The others of the self, the abnormals of the normals, the different of the same; in a nutshell, the heteronormative streak in the normative world. Maybe not their mirror image per se (lets be open to possible readings, and say they are not), but all of them do have a desire to seek an/other world to realize themselves. The utopian, open, empty space of another universe.
Below you will find a different reading; a weirding of some of Piccinini’s works at the Hotel Patricia in downtown east side Vancouver.
The Bond (2016)
Given that there are two luggages, the young woman-transgenic creature couple seem to be on a long journey. Would that make the woman a single mom who recently gave birth to a transgenic child, and ended up in Hotel Patricia because her community chastised her? Or has she adopted this lovely creature whose back is the sole of a running shoe so that she could go and live in a world of dedicated and addicted runners who ended up procreating runner babies? Is she an outcast or an eager adventurer? Or is the whole relationship the other way around: did the creature chose the woman to be her transport because where they are going, the best transport is the one where young women wearing boots? Which way is the relationship? Just because we see the duo in a caring pose —caring human / cared for animal pose— are we going to understand that the relationship is one way? Can there be no other possibility? No other relationality or connection that we could form in between these two forms?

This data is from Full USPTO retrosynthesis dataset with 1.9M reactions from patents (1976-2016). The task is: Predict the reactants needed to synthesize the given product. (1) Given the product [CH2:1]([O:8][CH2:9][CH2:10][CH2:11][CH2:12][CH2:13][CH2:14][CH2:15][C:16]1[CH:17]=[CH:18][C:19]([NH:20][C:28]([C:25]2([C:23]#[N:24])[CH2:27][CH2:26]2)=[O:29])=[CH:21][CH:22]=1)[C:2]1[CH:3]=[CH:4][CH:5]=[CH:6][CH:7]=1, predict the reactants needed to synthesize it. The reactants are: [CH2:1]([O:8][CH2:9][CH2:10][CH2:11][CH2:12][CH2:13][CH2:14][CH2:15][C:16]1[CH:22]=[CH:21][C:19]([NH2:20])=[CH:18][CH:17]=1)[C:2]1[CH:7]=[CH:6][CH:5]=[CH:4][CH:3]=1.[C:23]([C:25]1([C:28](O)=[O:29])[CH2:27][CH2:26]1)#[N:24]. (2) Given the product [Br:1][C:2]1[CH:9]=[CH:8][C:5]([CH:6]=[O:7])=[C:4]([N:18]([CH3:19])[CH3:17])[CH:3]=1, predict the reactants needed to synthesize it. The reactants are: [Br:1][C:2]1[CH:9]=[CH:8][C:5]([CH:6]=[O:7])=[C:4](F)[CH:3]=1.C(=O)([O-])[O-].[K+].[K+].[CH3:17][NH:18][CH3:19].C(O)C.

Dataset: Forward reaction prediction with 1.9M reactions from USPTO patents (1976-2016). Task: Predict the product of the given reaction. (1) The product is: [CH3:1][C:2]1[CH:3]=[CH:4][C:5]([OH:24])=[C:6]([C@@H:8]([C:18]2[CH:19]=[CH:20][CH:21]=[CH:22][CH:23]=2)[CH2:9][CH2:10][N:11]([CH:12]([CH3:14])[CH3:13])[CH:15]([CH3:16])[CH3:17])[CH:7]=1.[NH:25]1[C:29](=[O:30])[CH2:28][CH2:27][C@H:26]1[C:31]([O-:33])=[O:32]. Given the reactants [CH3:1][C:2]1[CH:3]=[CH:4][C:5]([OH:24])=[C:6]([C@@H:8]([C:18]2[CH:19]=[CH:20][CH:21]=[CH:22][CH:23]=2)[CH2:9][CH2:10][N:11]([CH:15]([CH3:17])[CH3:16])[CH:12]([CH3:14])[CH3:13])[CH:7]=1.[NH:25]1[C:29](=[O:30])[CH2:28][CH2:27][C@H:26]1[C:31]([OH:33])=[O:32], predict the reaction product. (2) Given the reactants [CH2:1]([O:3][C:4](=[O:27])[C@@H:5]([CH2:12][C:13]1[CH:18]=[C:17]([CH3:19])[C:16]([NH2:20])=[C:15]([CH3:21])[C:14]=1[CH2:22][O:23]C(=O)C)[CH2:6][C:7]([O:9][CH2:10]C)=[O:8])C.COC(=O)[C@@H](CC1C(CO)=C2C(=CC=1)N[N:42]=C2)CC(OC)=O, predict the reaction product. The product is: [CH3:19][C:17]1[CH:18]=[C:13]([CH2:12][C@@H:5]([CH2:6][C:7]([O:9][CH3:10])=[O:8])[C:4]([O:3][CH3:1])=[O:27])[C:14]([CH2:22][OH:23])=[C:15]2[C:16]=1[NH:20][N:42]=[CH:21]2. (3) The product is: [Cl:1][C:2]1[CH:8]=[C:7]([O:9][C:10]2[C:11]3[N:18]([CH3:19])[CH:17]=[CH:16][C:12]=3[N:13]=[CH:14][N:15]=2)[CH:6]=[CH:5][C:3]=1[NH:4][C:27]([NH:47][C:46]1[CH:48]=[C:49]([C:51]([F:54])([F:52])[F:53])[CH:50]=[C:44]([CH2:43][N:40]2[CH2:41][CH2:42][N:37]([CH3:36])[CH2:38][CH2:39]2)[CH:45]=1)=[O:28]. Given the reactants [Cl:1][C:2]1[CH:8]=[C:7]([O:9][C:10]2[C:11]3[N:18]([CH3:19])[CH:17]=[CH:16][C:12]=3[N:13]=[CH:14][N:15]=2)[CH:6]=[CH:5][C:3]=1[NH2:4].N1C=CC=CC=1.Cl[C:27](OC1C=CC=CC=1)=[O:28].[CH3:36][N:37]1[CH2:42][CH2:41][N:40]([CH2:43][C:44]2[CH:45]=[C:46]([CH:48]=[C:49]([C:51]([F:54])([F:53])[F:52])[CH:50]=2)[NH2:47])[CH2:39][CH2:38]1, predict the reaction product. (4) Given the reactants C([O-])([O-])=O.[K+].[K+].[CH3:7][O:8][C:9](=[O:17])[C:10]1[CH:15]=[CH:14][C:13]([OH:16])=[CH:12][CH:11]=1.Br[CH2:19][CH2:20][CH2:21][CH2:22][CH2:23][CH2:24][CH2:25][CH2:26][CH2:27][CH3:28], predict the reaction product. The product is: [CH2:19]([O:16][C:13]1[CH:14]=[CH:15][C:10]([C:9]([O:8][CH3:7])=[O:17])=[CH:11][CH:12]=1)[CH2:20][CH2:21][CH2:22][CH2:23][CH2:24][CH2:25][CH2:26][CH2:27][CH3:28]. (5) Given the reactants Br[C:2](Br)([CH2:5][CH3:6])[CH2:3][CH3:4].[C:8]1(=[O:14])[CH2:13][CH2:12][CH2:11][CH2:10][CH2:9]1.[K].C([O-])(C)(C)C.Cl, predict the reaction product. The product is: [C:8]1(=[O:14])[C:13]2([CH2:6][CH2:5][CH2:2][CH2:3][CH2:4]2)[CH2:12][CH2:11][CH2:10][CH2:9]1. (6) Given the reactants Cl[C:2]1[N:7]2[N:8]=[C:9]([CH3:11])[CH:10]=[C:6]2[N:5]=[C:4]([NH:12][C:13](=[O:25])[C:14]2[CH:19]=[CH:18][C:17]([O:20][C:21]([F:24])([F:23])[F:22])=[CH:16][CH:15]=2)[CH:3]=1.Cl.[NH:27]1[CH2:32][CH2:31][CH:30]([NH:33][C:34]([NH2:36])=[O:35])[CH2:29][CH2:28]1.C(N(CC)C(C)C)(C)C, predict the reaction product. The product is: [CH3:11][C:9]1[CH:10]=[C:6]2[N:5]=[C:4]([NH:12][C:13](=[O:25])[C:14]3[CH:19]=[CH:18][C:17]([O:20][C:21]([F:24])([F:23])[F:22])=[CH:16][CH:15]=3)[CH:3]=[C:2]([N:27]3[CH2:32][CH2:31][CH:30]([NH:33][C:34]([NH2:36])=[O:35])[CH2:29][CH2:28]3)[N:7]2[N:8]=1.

To be continued…